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Handbook on the Economics of Women in Sports

Handbook on the Economics of Women in Sports

Elgar original reference

Edited by Eva Marikova Leeds and Michael A. Leeds

Women’s sports have received much less attention from economists than from other social scientists. This Handbook fills that gap with a comprehensive economic analysis of women’s sports. It also analyzes how the behavior and treatment of female athletes reflect broad economic forces.

Chapter 11: The impact of increased academic standards of Proposition 16 on the graduation rates of women and men in Division IA intercollegiate athletics

B. Erin Fairweather

Subjects: economics and finance, sports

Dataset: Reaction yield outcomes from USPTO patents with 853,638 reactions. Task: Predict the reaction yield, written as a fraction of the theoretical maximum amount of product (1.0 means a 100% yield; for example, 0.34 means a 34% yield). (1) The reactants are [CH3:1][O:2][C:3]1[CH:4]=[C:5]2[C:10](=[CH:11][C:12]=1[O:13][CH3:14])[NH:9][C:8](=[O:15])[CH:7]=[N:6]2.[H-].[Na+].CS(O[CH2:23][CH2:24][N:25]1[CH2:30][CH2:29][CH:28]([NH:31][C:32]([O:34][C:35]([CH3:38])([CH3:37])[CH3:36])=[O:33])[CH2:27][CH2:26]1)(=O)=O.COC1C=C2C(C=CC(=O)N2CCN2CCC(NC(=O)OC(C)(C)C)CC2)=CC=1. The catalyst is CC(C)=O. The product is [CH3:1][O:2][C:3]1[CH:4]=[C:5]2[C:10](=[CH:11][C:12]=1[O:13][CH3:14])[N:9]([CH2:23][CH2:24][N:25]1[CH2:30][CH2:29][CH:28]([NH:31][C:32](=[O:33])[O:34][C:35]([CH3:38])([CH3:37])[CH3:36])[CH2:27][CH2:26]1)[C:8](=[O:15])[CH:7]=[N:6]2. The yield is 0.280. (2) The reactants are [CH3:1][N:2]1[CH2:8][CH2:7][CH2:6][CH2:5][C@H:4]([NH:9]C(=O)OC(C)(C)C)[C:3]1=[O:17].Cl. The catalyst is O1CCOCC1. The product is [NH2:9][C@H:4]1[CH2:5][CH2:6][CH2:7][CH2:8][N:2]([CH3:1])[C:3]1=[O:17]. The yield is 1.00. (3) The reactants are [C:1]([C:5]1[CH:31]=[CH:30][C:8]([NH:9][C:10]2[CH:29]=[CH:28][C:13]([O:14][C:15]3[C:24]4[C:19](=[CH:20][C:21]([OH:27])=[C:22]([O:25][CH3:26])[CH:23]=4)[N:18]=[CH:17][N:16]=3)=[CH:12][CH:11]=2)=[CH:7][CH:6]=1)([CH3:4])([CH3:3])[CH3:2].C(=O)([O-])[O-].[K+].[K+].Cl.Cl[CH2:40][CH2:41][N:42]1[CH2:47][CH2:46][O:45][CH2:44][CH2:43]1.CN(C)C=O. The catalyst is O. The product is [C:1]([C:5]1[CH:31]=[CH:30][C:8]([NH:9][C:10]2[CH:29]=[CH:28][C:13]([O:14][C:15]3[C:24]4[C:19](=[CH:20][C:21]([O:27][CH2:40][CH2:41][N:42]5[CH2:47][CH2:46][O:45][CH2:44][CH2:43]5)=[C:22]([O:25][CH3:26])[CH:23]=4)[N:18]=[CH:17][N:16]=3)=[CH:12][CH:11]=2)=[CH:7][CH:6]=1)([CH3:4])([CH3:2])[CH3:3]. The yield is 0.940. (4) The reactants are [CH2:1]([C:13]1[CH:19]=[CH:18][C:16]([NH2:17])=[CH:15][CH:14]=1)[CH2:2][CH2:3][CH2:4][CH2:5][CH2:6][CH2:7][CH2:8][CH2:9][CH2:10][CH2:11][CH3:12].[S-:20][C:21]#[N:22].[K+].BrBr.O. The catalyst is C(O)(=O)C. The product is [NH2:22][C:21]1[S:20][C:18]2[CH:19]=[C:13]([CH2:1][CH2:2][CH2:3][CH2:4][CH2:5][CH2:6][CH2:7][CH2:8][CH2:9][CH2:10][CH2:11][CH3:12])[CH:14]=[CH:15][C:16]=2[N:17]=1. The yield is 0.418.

The academic achievement of student-athletes has been the subject of much public debate. The National Collegiate Athletic Association (NCAA) has claimed that student-athletes have an ‘excellent experience’ in college and that student-athletes in even the NCAA’s most competitive divisions graduate at higher rates than non-athletes. If true, this implies that intercollegiate athletics actually benefit student-athletes academically (NCAA Research Staff, 2009). However, there is little agreement on whether intercollegiate athletics make student-athletes better-rounded individuals or whether they simply make student-athletes ‘unpaid professionals’ (Zimbalist, 1999). The NCAA’s implementation of Proposition 16 added to the debate, as it contradicted the NCAA’s own claim that student-athletes graduate at a higher rate than the overall student population. In August 1995, Proposition 16 began to impose more-stringent academic standards for student-athletes, which raises the following question: if student-athletes were already reaching higher levels of academic achievement than the overall student population, why did the NCAA need to raise the scholastic bar for incoming freshmen? One explanation might be that the NCAA implemented Proposition 16 for all student-athletes when in reality the NCAA was targeting specific subgroups.

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